Gilkey v. ADT Security, Inc.

Filing 85

MEMORANDUM AND ORDER denying 58 Plaintiff's Motion for Summary Judgment; granting 78 Defendant's Cross-Motion for Summary Judgment. Signed by District Judge Julie A. Robinson on 3/1/2013.Mailed to pro se party Christopher Gilkey, PO Box 47462, Wichita, KS 67201 by regular mail. (pp)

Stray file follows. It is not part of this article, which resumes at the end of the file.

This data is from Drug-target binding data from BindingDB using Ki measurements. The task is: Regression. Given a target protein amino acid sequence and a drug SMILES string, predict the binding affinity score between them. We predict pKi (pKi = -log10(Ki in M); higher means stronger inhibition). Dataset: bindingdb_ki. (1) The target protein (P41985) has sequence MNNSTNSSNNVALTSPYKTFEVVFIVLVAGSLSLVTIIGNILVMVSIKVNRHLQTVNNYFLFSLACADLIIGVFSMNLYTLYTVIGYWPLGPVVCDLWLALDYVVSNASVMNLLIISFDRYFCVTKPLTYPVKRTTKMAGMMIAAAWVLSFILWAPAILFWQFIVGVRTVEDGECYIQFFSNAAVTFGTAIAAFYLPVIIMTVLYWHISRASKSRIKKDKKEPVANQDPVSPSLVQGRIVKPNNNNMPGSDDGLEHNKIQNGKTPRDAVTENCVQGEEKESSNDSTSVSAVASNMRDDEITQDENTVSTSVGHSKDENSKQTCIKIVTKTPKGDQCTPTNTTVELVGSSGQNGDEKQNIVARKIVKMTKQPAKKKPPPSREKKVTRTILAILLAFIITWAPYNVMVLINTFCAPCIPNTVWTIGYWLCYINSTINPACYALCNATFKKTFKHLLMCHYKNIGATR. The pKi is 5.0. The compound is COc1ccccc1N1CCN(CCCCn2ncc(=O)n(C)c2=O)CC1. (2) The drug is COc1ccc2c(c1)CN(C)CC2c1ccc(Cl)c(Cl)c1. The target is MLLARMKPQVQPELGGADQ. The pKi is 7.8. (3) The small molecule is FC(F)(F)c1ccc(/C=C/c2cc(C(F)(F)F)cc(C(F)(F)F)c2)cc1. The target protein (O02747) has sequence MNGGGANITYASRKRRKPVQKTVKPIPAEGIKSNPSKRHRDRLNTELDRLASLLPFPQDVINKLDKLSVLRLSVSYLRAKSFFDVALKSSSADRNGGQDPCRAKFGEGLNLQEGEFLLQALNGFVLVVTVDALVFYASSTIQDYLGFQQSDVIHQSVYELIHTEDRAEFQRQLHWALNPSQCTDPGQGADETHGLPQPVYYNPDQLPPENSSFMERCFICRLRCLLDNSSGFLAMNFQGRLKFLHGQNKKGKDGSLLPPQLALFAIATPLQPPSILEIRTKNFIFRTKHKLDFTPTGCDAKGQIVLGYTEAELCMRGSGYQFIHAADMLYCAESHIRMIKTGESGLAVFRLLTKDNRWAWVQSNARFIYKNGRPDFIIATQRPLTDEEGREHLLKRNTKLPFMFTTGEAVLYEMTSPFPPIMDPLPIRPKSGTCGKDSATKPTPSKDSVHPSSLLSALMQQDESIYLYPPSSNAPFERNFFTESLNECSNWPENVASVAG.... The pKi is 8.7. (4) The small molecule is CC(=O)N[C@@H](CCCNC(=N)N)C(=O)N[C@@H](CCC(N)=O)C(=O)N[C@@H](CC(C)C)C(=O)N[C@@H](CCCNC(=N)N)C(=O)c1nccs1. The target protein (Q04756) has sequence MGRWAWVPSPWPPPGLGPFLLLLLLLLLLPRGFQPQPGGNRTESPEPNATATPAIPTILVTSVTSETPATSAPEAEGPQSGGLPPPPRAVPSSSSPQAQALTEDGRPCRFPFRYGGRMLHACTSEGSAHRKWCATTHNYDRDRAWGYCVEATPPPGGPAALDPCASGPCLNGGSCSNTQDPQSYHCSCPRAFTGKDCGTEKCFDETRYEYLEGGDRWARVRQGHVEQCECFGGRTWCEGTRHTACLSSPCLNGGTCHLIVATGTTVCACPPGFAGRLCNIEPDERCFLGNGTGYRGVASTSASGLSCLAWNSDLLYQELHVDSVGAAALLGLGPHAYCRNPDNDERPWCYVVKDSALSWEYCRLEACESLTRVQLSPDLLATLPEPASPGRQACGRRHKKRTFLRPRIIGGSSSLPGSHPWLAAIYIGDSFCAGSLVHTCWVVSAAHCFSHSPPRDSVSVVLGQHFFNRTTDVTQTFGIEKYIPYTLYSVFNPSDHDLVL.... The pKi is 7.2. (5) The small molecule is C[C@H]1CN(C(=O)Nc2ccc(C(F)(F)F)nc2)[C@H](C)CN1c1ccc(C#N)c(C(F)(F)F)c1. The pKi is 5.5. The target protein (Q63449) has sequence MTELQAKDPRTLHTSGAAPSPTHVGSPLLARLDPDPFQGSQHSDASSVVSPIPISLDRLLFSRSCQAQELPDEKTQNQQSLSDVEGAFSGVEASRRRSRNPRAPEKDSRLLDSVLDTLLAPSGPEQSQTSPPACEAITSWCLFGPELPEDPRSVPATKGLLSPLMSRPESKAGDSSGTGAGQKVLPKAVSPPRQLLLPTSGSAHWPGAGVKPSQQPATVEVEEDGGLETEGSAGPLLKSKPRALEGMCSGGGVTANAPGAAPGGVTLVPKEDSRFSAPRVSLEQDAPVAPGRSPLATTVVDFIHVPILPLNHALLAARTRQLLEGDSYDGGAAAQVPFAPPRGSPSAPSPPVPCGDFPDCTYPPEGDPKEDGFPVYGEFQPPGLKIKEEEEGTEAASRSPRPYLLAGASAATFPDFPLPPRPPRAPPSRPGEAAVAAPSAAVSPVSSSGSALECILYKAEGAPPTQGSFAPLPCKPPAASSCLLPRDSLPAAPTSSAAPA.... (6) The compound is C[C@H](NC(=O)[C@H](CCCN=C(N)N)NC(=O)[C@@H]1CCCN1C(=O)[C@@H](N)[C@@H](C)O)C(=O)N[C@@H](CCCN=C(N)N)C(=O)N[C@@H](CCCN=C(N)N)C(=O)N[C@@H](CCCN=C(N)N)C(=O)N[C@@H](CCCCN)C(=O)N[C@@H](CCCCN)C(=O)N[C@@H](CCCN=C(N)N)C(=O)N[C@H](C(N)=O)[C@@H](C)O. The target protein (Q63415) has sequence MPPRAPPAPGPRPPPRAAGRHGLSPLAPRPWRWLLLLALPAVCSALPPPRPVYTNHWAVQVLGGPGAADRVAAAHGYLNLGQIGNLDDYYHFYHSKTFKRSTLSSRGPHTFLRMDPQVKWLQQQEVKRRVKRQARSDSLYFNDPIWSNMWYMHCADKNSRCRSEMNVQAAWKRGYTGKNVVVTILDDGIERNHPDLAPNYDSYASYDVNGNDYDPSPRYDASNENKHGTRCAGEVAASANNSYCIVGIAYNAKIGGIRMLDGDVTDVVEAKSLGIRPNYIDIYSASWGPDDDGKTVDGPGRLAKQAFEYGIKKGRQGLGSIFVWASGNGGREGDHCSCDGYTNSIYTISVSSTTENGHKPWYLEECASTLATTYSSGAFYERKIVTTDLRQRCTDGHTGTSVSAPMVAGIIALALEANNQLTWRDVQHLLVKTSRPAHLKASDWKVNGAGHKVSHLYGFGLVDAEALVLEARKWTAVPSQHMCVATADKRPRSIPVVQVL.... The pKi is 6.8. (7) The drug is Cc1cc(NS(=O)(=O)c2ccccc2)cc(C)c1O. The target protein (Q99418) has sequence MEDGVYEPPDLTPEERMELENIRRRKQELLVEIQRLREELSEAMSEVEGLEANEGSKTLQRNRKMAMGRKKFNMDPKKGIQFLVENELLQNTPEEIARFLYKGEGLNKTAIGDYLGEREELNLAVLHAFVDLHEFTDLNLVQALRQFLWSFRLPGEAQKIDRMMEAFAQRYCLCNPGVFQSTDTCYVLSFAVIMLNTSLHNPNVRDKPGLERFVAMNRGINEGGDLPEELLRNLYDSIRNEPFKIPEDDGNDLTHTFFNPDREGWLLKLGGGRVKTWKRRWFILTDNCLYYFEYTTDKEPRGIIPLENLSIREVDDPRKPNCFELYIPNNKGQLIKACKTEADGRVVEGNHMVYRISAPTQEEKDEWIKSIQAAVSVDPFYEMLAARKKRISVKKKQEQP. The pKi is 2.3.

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IN THE UNITED STATES DISTRICT COURT FOR THE DISTRICT OF KANSAS CHRISTOPHER GILKEY, ) ) Plaintiff, ) ) vs. ) ) ADT SECURITY SERVICES, INC. ) ) ) Defendant. ) ____________________________________) Case No. 11-1369-JAR MEMORANDUM AND ORDER This litigation arose as a result of Defendant ADT Security, Inc.’s decision not to rehire Plaintiff Christopher Gilkey in August 2011. Plaintiff filed this suit pro se in Sedgwick County District Court, claiming that Defendant’s failure to rehire him constituted both race discrimination and retaliation in violation of Title VII of the Civil Rights Act of 1964,1 and Defendant removed the case to federal court in November 2011. On July 3, 2012, Plaintiff moved for summary judgment on both counts (Doc. 58). On November 9, 2012, Defendant filed a cross-motion for summary judgment on both counts (Doc. 78). Both motions are currently before the Court and are fully briefed, and the Court is prepared to rule. As described more fully below, the Court grants Defendant’s cross-motion for summary judgment and denies Plaintiff’s motion for summary judgment. I. Legal Standards Summary judgment is appropriate if the moving party demonstrates that there is no 1 42 U.S.C. § 2000e. genuine dispute as to any material fact and that it is entitled to judgment as a matter of law.2 In applying this standard, the court views the evidence and all reasonable inferences therefrom in the light most favorable to the nonmoving party.3 “There is no genuine issue of material fact unless the evidence, construed in the light most favorable to the nonmoving party, is such that a reasonable jury could return a verdict for the nonmoving party.”4 A fact is “material” if, under the applicable substantive law, it is “essential to the proper disposition of the claim.”5 An issue of fact is “genuine” if “‘the evidence is such that a reasonable jury could return a verdict for the non-moving party.’”6 The moving party initially must show the absence of a genuine issue of material fact and entitlement to judgment as a matter of law.7 In attempting to meet this standard, a movant that does not bear the ultimate burden of persuasion at trial need not negate the other party’s claim; rather, the movant need simply point out to the court a lack of evidence for the other party on an essential element of that party’s claim.8 Once the movant has met this initial burden, the burden shifts to the nonmoving party to 2 Fed. R. Civ. P. 56(a); see also Grynberg v. Total, 538 F.3d 1336, 1346 (10th Cir. 2008). 3 City of Harriman v. Bell, 590 F.3d 1176, 1181 (10th Cir. 2010). 4 Bones v. Honeywell Int’l, Inc., 366 F.3d 869, 875 (10th Cir. 2004). 5 Wright ex rel. Trust Co. of Kan. v. Abbott Labs., Inc., 259 F.3d 1226, 1231–32 (10th Cir. 2001) (citing Adler v. Wal-Mart Stores, Inc., 144 F.3d 664, 670 (10th Cir. 1998)). 6 Thomas v. Metro. Life Ins. Co., 631 F.3d 1153, 1160 (10th Cir. 2011) (quoting Anderson v. Liberty Lobby, Inc., 477 U.S. 242, 248 (1986)). 7 Spaulding v. United Trasp. Union, 279 F.3d 901, 904 (10th Cir. 2002) (citing Celotex Corp. v. Catrett, 477 U.S. 317, 322–23 (1986)). 8 Adams v. Am. Guar. & Liab. Ins. Co., 233 F.3d 1242, 1246 (10th Cir. 2000) (citing Adler, 144 F.3d at 671); see also Kannady v. City of Kiowa, 590 F.3d 1161, 1169 (10th Cir. 2010). 2 “set forth specific facts showing that there is a genuine issue for trial.”9 The nonmoving party may not simply rest upon its pleadings to satisfy its burden.10 Rather, the nonmoving party must “set forth specific facts that would be admissible in evidence in the event of trial from which a rational trier of fact could find for the nonmovant.”11 To accomplish this, the facts “must be identified by reference to an affidavit, a deposition transcript, or a specific exhibit incorporated therein.”12 Rule 56(c)(4) provides that opposing affidavits must be made on personal knowledge and shall set forth such facts as would be admissible in evidence.13 The non-moving party cannot avoid summary judgment by repeating conclusory opinions, allegations unsupported by specific facts, or speculation.14 In responding to a motion for summary judgment, “a party cannot rest on ignorance of facts, on speculation, or on suspicion and may not escape summary judgment in the mere hope that something will turn up at trial.”15 “Where, as here, the parties file cross-motions for summary judgment, we are entitled to assume that no evidence needs to be considered other than that filed by the parties, but summary 9 Anderson, 477 U.S. at 256; Celotex, 477 U.S. at 324; Spaulding, 279 F.3d at 904 (citing Matsushita Elec. Indus. Co. v. Zenith Radio Corp., 475 U.S. 574, 587 (1986)). 10 Anderson, 477 U.S. at 256; accord Eck v. Parke, Davis & Co., 256 F.3d 1013, 1017 (10th Cir. 2001). 11 Mitchell v. City of Moore, Okla., 218 F.3d 1190, 1197–98 (10th Cir. 2000) (quoting Adler, 144 F.3d at 671); see Kannady, 590 F.3d at 1169. 12 Adams, 233 F.3d at 1246. 13 Fed. R. Civ. P. 56(c)(4). 14 Id.; Argo v. Blue Cross & Blue Shield of Kan., Inc., 452 F.3d 1193, 1199 (10th Cir. 2006) (citation omitted). 15 Conaway v. Smith, 853 F.2d 789, 794 (10th Cir. 1988). 3 judgment is nevertheless inappropriate if disputes remain as to material facts.”16 Finally, summary judgment is not a “disfavored procedural shortcut;” on the contrary, it is an important procedure “designed to secure the just, speedy and inexpensive determination of every action.”17 II. Uncontroverted Facts Many of the relevant facts in this case are not controverted for purposes of summary judgment. In January 2007, Defendant hired Plaintiff as a High Volume Sales Representative, on a commission only basis. Plaintiff first worked for Aaron Westerman in Defendant’s Wichita office, until Aaron Ellis transferred to the Wichita office in April 2007, and became Plaintiff’s manager. In October 2007, Plaintiff filed an internal complaint alleging that Ellis was unfairly distributing company leads. After an argument with managers and other workers, Plaintiff was either suspended or temporarily terminated from employment in November 2007, although he was reinstated a few days later. Also in November 2007, ADT’s Regional Manager of Human Resources, Karen Hawkins, asked Plaintiff to send her an email describing his concerns about Ellis. He emailed Hawkins a letter that described his general concerns and a particular conversation with Ellis. As Plaintiff described his conversation with Ellis in the letter to Hawkins, Plaintiff told Ellis that someone on the outside looking in at how Ellis was distributing leads would think Ellis was discriminating. Ellis allegedly responded that he did not care what the people outside of ADT might think, because, he suggested, “there are ways to cover it up and it is hard to prove.” 16 James Barlow Family Ltd. P’ship v. David M Munson, Inc., 132 F.3d 1316, 1319 (10th Cir. 1997) (citation omitted). 17 Celotex Corp. v. Catrett, 477 U.S. 317, 327 (1986) (quoting Fed. R. Civ. P. 1). 4 In January 2008, Hawkins entered a written response to Plaintiff’s complaint against Ellis into Defendant’s Global Compliance Hotline reporting system. The response stated, “Thank you for submitting your concern. This case has been closed and resolved. Please contact Karen Hawkins . . . if any additional information is needed.” Also in January 2008, Ellis resigned from his position with Defendant, and Westerman became Plaintiff’s manager. Over a year later, on April 15, 2009, Plaintiff contacted Defendant’s Global Compliance Hotline to make a complaint against Westerman. Plaintiff alleged that Westerman was unfairly distributing company leads, and he stated that Westerman was discriminating against him, but he did not allege racial discrimination; as Plaintiff stated during his deposition, “I said discrimination, I didn’t add racial to it.” Neither Hawkins nor Westerman understood the complaint to allege racial discrimination. Hawkins investigated Plaintiff’s complaint and found no evidence that Westerman was showing favoritism in the distribution of company leads. Defendant describes several episodes of inappropriate behavior by Plaintiff while he worked for Defendant. In addition to the November 2007 incident described above, in late August 2009, Westerman’s manager, Jonah Serie, sent Westerman an email stating that he did not like Plaintiff’s tone when speaking with Serie and other co-workers. Serie told Westerman to, “Get this rep under control or I will. He has NO business talking to anyone like this let alone his boss, his boss’ boss and [other employees]. His tone with local admin needs to be addressed as well.” Plaintiff also failed to meet a sales goal metric established by Defendant. It is unclear whether the goals were a requirement for continued employment, but it is clear that Defendant wanted its salesmen to meet the goal, and Plaintiff did not do so and stated that he did not try to do so. 5 On September 8, 2009, Plaintiff informed Westerman that he would be resigning from his position with Defendant effective September 22, 2009. Jonah Serie, Westerman’s manager, told Westerman to let Plaintiff go on September 8, 2009, rather than allow him work until September 22, 2009. Plaintiff’s last day of work was either September 9th or September 10th, 2009. On September 22, 2009, Westerman completed Plaintiff’s termination paperwork and marked him ineligible for re-hire. Also in 2009, Westerman coded two Caucasian salesmen as ineligible for re-hire, based on their inability to meet sales goals, even though they voluntarily resigned from their employment with Defendant. In early August 2011, Plaintiff received an email stating that Defendant was interviewing in his area. He applied for sales position but was told that he was not eligible for rehire. Plaintiff filed a Charge of Discrimination with the EEOC on August 4, 2011. In August and September 2011, Defendant hired two new Sales Reps in the Wichita, Kansas office—one an African-American female and one a Caucasian male. III. Discussion When a litigant proceeds pro se, the “pleadings are to be construed liberally and held to a less stringent standard than formal pleadings drafted by lawyers.”18 The Court makes some allowances for the pro se plaintiff’s failure to cite proper legal authority, his confusion of various legal theories, his poor syntax and sentence construction, or his unfamiliarity with pleading requirements, the court cannot take on the responsibility of serving as the litigant’s attorney in constructing arguments and searching the record. It is not the proper function of the district court to assume the 18 Hall v. Bellmon, 935 F.2d 1106, 1110 (10th Cir. 1991). 6 role of advocate for the pro se litigant.19 Thus the Court will attempt to discern the pro se litigant’s arguments, but will not create his arguments for him. Based on Plaintiff’s pleadings, the Court understands him to argue that Defendant failed to hire him based on his race or failed to hire him and/or designated him ineligible for rehire in retaliation for his complaints of race-based discrimination. A. Race Discrimination Allegation A plaintiff alleging that a failure to hire was based on racial discrimination must prove four prima facie elements: (1) Plaintiff is a member of a protected class; (2) He applied for an available position; (3) He was qualified for the position; and (4) He was rejected under circumstances which give rise to an inference of unlawful discrimination.20 If the plaintiff proves these four elements, the defendant must provide a legitimate, non-discriminatory reason for the adverse employment action.21 If the defendant provides such a reason, the plaintiff has an opportunity to establish that the legitimate, non-discriminatory reason was merely a pretext for a racial motivation.22 In this case, Defendant concedes for purposes of summary judgment that Plaintiff is a member of a protected class who applied for an available position, but Defendant maintains that Plaintiff cannot offer any admissible evidence to prove the third and fourth elements of the prima 19 Garrett v. Selby Connor Maddux & Janer, 425 F.3d 836, 840 (10th Cir.2005) (quotations, alteration, and citation omitted). 20 Anaeme v. Diagnostek, Inc., 164 F.3d 1275, 1278 (10th Cir. 1999) (citing Tex. Dep’t of Cmty. Affairs v. Burdine, 450 U.S. 248, 252–53 (1981)). 21 Id. at 1278. 22 Id. at 1278–79. 7 facie case, entitling Defendant to judgment as a matter of law. Defendant argues that Plaintiff was not qualified for the position because he received a designation of not eligible for rehire on his termination paperwork when he left employment. Prior successful performance with a company can serve as evidence that an applicant is qualified for a position,23 and, by the same reasoning, unsuccessful prior employment suggests that an applicant is not qualified for a position. Plaintiff’s designation as not eligible for rehire suggests that his prior employment with Defendant was not successful. Here, Plaintiff offers no evidence to suggest that he is qualified, beyond his prior employment, and does not suggest that other individuals who were designated no rehire were nevertheless hired. Thus Plaintiff fails to create a genuine issue of material fact as to whether he is actually qualified for the position, one of the key elements of a prima facie case for discrimination. Plaintiff’s claim that Defendant’s failure to rehire him was based on racial discrimination thus fails. Even if Plaintiff were able to create a genuine issue as to whether he was qualified for the position, he has failed to provide facts suggesting he was rejected under circumstances which give rise to an inference of unlawful discrimination. In August and September 2011, Defendant hired two new salesmen in the Wichita, Kansas office, one an African-American female and one a Caucasian male. These hires do not suggest a pattern of discrimination. The only fact Plaintiff presents that suggests discrimination is the 2007 conversation with Ellis, where Plaintiff suggested that “someone from the outside looking in would think [Ellis was] discriminating,” and Ellis allegedly stated that “he [did] not care what the people outside of ADT might think. There [are] ways to cover it up and it is hard to prove.” Even assuming that this fact is properly before the Court, this 23 Fischer v. Forestwood Co., 525 F.3d 972, 985 (10th Cir. 2008). 8 does not give rise to an inference of unlawful discrimination. Ellis left the company in January 2008, and was not with the company when Plaintiff was designated not eligible for rehire or when he was not rehired. These facts do not suggest unlawful discrimination, so Plaintiff has failed to meet the fourth requirement to make a prima facia case of race discrimination. B. Retaliation Allegation A plaintiff alleging retaliation in violation of Title VII must prove three prima facie elements: (1) Plaintiff engaged in protected opposition to Title VII discrimination; (2) He suffered an adverse employment action; and (3) There is a causal connection between the protected activity and the adverse employment action.24 If the plaintiff establishes a prima facie case, the defendant must provide a legitimate, non-discriminatory reason for the adverse employment action.25 If the defendant provides a legitimate, non-discriminatory reason, the plaintiff has the opportunity to show that the given reason was merely pretextual.26 In this case, Defendant concedes for purposes of summary judgment that Plaintiff engaged in protected opposition to discrimination in October 2007, and suffered an adverse employment action in August 2011, when he was denied re-employment. Defendant maintains that Plaintiff cannot establish that he engaged in protected activity in April 2009, and that he cannot prove a causal connection. Construed broadly, Plaintiff argues that both the failure to rehire him and the decision to designate him do not rehire both constitute retaliation for his protected activity. Both of Plaintiff’s arguments require that he engaged in protected activity in 24 Meiners v. Univ. of Kan., 359 F.3d 1222, 1229 (10th Cir. 2004). 25 Id. 26 Id. 9 April 2009, and that he prove a causal connection between the adverse action and his protected activity. Plaintiff’s protected 2007 activity does not serve as the predicate activity for this suit. Plaintiff does not argue that he suffered an adverse employment action after his 2007 complaint, and the subject of his 2007 complaint left the company. Further, the 2007 complaint is too far removed from the adverse employment action to support an inference of causation.27 For a claim of discrimination to be a protected activity under Title VII, the claim must be made in good faith and the discrimination must be based on a category protected under Title VII.28 A claim of discrimination that does not state that the discrimination is based on a protected category is not a protected activity under Title VII.29 Here, as Plaintiff admits, Plaintiff internal complaint against Westerman on April 15, 2009, alleged that Westerman was unfairly distributing company leads and stated that Westerman was discriminating against Plaintiff, but it failed to allege that Westerman was discriminating against Plaintiff based on his race. Hawkins and Westerman both state that they never understood that Plaintiff’s complaint alleged racial discrimination, and Plaintiff can show no facts that suggest otherwise. Plaintiff’s complaint of general discrimination, without more, does not qualify as protected activity under Title VII, so 27 Heiman v. United Parcel Serv., Inc., 12 F. App’x. 656, 665 (10th Cir. 2001) (“[A]n intervening period of nearly six months is not sufficiently “close temporal proximity” such that an inference of causation is warranted based on timing alone.”). 28 Anderson v. Acad. Sch. Dist. 20, 122 F. App’x. 912, 916 (10th Cir. 1004). 29 Id. (“[A] vague reference to discrimination and harassment without any indication that this misconduct was motivated by race (or another category protected by Title VII) does not constitute protected activity and will not support a retaliation claim.”); Wirtz v. Kansas Farm Bureau Serv., Inc., 274 F. Supp. 2d 1198, 1212 (D. Kan. 2003) (“The court will find opposing activity if the employee’s comments, when read in their totality, oppose discrimination. However, protected activity must oppose discrimination prohibited by Title VII, and not merely take form of complaints about personal grievances.”). 10 Plaintiff has not made out his prima facie case of retaliation. Further, even if Plaintiff could show he engaged in protected activity, he has not shown a causal connection. A causal connection requires that the individual responsible for the adverse action be aware of the protected activity,30 and in this case, Plaintiff has not offered any evidence that the individual decision-maker knew of his protected activity. As noted, both Hawkins and Westerman state that they never understood that Plaintiff’s complaint alleged racial discrimination. And Plaintiff cannot even raise the inference of a causal connection; his inability to meet sales goals and his disciplinary episodes both provide adequate reason for Defendant to mark him as ineligible for rehire. Without showing a causal connection, Plaintiff cannot make his prima facie case for retaliation, and Defendant is entitled to summary judgment. IT IS THEREFORE ORDERED BY THE COURT that Defendant’s Cross-motion for Summary Judgment (Doc. 78) is GRANTED. IT IS FURTHER ORDERED that Plaintiff’s Motion for Summary Judgment (Doc. 58) is DENIED. IT IS SO ORDERED. Dated: March 1, 2013 S/ Julie A. Robinson JULIE A. ROBINSON UNITED STATES DISTRICT JUDGE 30 Williams v. Rice, 983 F.2d 177, 181 (10th Cir. 1993). 11 12